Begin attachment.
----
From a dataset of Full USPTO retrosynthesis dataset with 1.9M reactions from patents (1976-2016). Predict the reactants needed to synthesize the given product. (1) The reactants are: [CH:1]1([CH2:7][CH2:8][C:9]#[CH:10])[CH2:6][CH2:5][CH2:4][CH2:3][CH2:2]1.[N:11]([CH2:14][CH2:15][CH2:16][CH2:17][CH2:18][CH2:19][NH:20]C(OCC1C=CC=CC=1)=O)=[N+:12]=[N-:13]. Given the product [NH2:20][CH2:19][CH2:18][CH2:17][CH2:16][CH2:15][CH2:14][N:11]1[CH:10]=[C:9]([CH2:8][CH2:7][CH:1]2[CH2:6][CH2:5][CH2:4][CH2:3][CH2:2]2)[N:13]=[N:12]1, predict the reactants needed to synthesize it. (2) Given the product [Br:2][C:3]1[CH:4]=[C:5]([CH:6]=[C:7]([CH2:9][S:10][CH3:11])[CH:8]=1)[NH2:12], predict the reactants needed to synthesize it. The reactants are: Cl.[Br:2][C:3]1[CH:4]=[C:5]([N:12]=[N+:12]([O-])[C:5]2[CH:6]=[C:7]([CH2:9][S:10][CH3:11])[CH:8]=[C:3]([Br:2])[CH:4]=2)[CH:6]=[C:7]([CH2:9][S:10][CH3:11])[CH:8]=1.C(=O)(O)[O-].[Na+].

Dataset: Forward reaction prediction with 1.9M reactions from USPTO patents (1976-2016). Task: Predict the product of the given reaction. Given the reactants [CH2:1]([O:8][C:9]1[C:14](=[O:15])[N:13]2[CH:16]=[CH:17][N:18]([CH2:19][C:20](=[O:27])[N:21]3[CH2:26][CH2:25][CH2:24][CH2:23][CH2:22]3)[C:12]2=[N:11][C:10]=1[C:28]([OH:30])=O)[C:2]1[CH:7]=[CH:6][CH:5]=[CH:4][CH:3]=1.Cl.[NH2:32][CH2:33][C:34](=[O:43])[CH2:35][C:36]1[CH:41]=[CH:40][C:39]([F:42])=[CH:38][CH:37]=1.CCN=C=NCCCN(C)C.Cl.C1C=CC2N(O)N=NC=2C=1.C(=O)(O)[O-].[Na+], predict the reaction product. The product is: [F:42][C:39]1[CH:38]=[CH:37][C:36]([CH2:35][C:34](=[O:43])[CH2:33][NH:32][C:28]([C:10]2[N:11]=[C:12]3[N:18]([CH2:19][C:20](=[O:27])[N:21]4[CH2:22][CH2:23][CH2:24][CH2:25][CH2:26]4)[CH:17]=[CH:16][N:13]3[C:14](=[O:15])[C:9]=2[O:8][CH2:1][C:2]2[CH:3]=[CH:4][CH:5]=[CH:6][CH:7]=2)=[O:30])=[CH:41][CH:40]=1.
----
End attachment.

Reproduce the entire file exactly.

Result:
From a dataset of Full USPTO retrosynthesis dataset with 1.9M reactions from patents (1976-2016). Predict the reactants needed to synthesize the given product. (1) The reactants are: [CH:1]1([CH2:7][CH2:8][C:9]#[CH:10])[CH2:6][CH2:5][CH2:4][CH2:3][CH2:2]1.[N:11]([CH2:14][CH2:15][CH2:16][CH2:17][CH2:18][CH2:19][NH:20]C(OCC1C=CC=CC=1)=O)=[N+:12]=[N-:13]. Given the product [NH2:20][CH2:19][CH2:18][CH2:17][CH2:16][CH2:15][CH2:14][N:11]1[CH:10]=[C:9]([CH2:8][CH2:7][CH:1]2[CH2:6][CH2:5][CH2:4][CH2:3][CH2:2]2)[N:13]=[N:12]1, predict the reactants needed to synthesize it. (2) Given the product [Br:2][C:3]1[CH:4]=[C:5]([CH:6]=[C:7]([CH2:9][S:10][CH3:11])[CH:8]=1)[NH2:12], predict the reactants needed to synthesize it. The reactants are: Cl.[Br:2][C:3]1[CH:4]=[C:5]([N:12]=[N+:12]([O-])[C:5]2[CH:6]=[C:7]([CH2:9][S:10][CH3:11])[CH:8]=[C:3]([Br:2])[CH:4]=2)[CH:6]=[C:7]([CH2:9][S:10][CH3:11])[CH:8]=1.C(=O)(O)[O-].[Na+].

Dataset: Forward reaction prediction with 1.9M reactions from USPTO patents (1976-2016). Task: Predict the product of the given reaction. Given the reactants [CH2:1]([O:8][C:9]1[C:14](=[O:15])[N:13]2[CH:16]=[CH:17][N:18]([CH2:19][C:20](=[O:27])[N:21]3[CH2:26][CH2:25][CH2:24][CH2:23][CH2:22]3)[C:12]2=[N:11][C:10]=1[C:28]([OH:30])=O)[C:2]1[CH:7]=[CH:6][CH:5]=[CH:4][CH:3]=1.Cl.[NH2:32][CH2:33][C:34](=[O:43])[CH2:35][C:36]1[CH:41]=[CH:40][C:39]([F:42])=[CH:38][CH:37]=1.CCN=C=NCCCN(C)C.Cl.C1C=CC2N(O)N=NC=2C=1.C(=O)(O)[O-].[Na+], predict the reaction product. The product is: [F:42][C:39]1[CH:38]=[CH:37][C:36]([CH2:35][C:34](=[O:43])[CH2:33][NH:32][C:28]([C:10]2[N:11]=[C:12]3[N:18]([CH2:19][C:20](=[O:27])[N:21]4[CH2:22][CH2:23][CH2:24][CH2:25][CH2:26]4)[CH:17]=[CH:16][N:13]3[C:14](=[O:15])[C:9]=2[O:8][CH2:1][C:2]2[CH:3]=[CH:4][CH:5]=[CH:6][CH:7]=2)=[O:30])=[CH:41][CH:40]=1.